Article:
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I enter the delivery room, not knowing the sex of the one I have carried in my womb for nine months of hope and fear, joy and pain, preparation and trepidation. Upon the last push, “It’s a boy!” rings out in the room, but as he lies on my chest, his sex doesn’t matter; it matters that he is a healthy baby. Read more
Eight boys and three girls played in the cul-de-sac where our family used to live in the Pacific Northwest. Add the numbers, weigh the ratios (8:3; 3:8), and imagine the drama. I’m not one to stereotype, but boys in baseball caps frequently ran around shooting homemade toy guns, and girls donning fairy wings often retaliated with glittery wands. Boys seemed prone to scuffles; girls tended to avoid them. Boys excluded girls from street hockey. Girls shut boys out of makeshift clubhouses. Read more
As a young violinist, I had to practice with recordings that helped me get the notes of the piece in my ear and fingers. Honestly, these practice recordings were uninspiring to hear. They were useful and accurately represented the notes, but they weren’t beautiful. My Suzuki practice CDs sounded nothing like a virtuoso violinist playing the same music, because the virtuoso is not simply trying to play each note accurately. She is putting herself into that concerto. In turn, an audience connects with her honesty and self-revelation and is moved by the beauty of the piece. For me, this serves as an analogy that can illuminate some aspects of the gender debate. Read more
Tim Krueger
I would settle into a comfortable slouch at my desk in the corner classroom that hosted my contextual theology class, unwrap my giant blueberry muffin, and begin to dig in when the professor would bound into the room and ask “Did Jesus have to be a man?” This happened at least a couple times a month. Each time, someone would begrudgingly offer up the same answer: “Well, because of the culture of the time, Jesus couldn’t have accomplished what he did without the freedoms he had as a male. So… I guess?” Read more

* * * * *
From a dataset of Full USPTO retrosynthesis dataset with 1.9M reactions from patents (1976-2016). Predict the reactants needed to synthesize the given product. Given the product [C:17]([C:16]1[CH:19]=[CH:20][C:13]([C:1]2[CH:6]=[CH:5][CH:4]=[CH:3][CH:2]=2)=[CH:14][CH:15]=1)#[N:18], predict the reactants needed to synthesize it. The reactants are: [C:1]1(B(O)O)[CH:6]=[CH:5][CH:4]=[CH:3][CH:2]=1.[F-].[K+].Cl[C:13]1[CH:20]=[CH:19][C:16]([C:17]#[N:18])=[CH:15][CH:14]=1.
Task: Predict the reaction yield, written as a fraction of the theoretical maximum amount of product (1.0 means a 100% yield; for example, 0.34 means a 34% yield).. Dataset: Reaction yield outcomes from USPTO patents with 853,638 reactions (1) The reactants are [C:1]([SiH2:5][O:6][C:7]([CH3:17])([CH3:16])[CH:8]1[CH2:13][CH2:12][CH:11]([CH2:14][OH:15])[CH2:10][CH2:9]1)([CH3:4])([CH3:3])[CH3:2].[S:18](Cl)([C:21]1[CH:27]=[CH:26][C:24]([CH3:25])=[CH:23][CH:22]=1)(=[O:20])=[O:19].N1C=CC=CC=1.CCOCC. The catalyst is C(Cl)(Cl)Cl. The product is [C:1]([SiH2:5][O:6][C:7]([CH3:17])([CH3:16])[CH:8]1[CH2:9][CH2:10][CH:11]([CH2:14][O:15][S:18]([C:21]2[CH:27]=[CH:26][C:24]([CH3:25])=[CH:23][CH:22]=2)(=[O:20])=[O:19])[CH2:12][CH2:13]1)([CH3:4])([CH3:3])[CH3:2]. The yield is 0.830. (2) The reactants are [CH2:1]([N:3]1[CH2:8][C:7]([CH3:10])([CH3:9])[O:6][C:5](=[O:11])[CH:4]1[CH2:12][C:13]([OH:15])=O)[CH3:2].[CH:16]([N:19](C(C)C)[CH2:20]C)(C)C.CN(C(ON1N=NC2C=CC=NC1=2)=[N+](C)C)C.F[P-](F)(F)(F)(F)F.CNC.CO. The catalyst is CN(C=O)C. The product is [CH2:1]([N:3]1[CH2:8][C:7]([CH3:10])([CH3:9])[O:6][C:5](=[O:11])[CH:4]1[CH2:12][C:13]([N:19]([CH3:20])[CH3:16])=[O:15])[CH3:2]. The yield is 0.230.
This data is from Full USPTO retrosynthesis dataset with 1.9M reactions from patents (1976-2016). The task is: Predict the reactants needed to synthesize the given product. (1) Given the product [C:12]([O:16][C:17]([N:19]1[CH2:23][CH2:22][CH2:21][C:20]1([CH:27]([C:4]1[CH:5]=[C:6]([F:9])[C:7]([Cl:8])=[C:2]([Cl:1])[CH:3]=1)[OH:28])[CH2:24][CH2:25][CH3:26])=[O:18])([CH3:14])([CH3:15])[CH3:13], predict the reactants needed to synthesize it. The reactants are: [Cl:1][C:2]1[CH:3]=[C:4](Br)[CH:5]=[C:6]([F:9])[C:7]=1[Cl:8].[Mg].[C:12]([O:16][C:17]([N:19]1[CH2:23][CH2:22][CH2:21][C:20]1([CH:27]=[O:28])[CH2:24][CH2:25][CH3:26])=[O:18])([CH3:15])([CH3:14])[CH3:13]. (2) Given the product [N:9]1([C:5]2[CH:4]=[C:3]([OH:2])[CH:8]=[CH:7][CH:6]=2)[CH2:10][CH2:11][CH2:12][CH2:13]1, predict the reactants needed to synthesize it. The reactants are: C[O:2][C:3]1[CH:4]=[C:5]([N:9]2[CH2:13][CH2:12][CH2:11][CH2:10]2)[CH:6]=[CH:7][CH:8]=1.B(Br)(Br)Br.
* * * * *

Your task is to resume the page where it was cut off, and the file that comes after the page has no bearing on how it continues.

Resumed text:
This recording explores current research on gender differences in achievement motivation and draws implications from this research to the manner in which men and women find their place of service within the church. Read more
Over the past several decades, women have made strides toward equality in the secular world as well as the church. While some claim these changes have happened too quickly and mourn what they see as the loss of tradition, others believe they have been too long in coming and lament that we still have so far to go. While studying certain aspects of the debate, we—this article’s authors—began to craft a research project: Cameron posed a question while a student in Susan’s Gender Studies course, a question which has focused our attention on a related but unexplored aspect of the gender equality struggle. Here is what happened. Read more
Global leadership studies is still an emerging field, but Women As Global Leaders outlines the gaps in current research and points us in a clear direction for future study and consideration. While not overtly religious, this resource is a challenge to CBE readers to take equality to the next level and to consider what true leadership can look like, regardless of gender, on the international stage. Read more
Too Heavy A Yoke is an important and accessible resource for understanding the ways in which racism and sexism—both historical and contemporary—impacts the lives of black women. I finished the book with a much better understanding of the historical and contemporary social pressures on constructions of black womanhood. While the book is accessible to a variety of audiences, the meticulous footnotes offer interested readers a variety of further reading on all of the topics Walker-Barnes explores. In addition, Walker-Barnes’ suggestions for healing are both important and useful; this book should be required reading for anyone with an interest in caring for black women. Read more
A couple of years ago, I preached on the topic of singleness at my church and during a post-sermon question-and-answer session, I was asked a rather unexpected (given the topic) and baiting question about the merits of egalitarian versus complementarian marital relationships.  Read more
In a world in which real men didn’t cry, Jesus wept. In a world in which masculine men didn’t characterize themselves as women, Jesus compared himself to a hen, and his Father to a woman who lost a coin. In a weapon-wielding world, Jesus told Peter his sword was out of place. Read more

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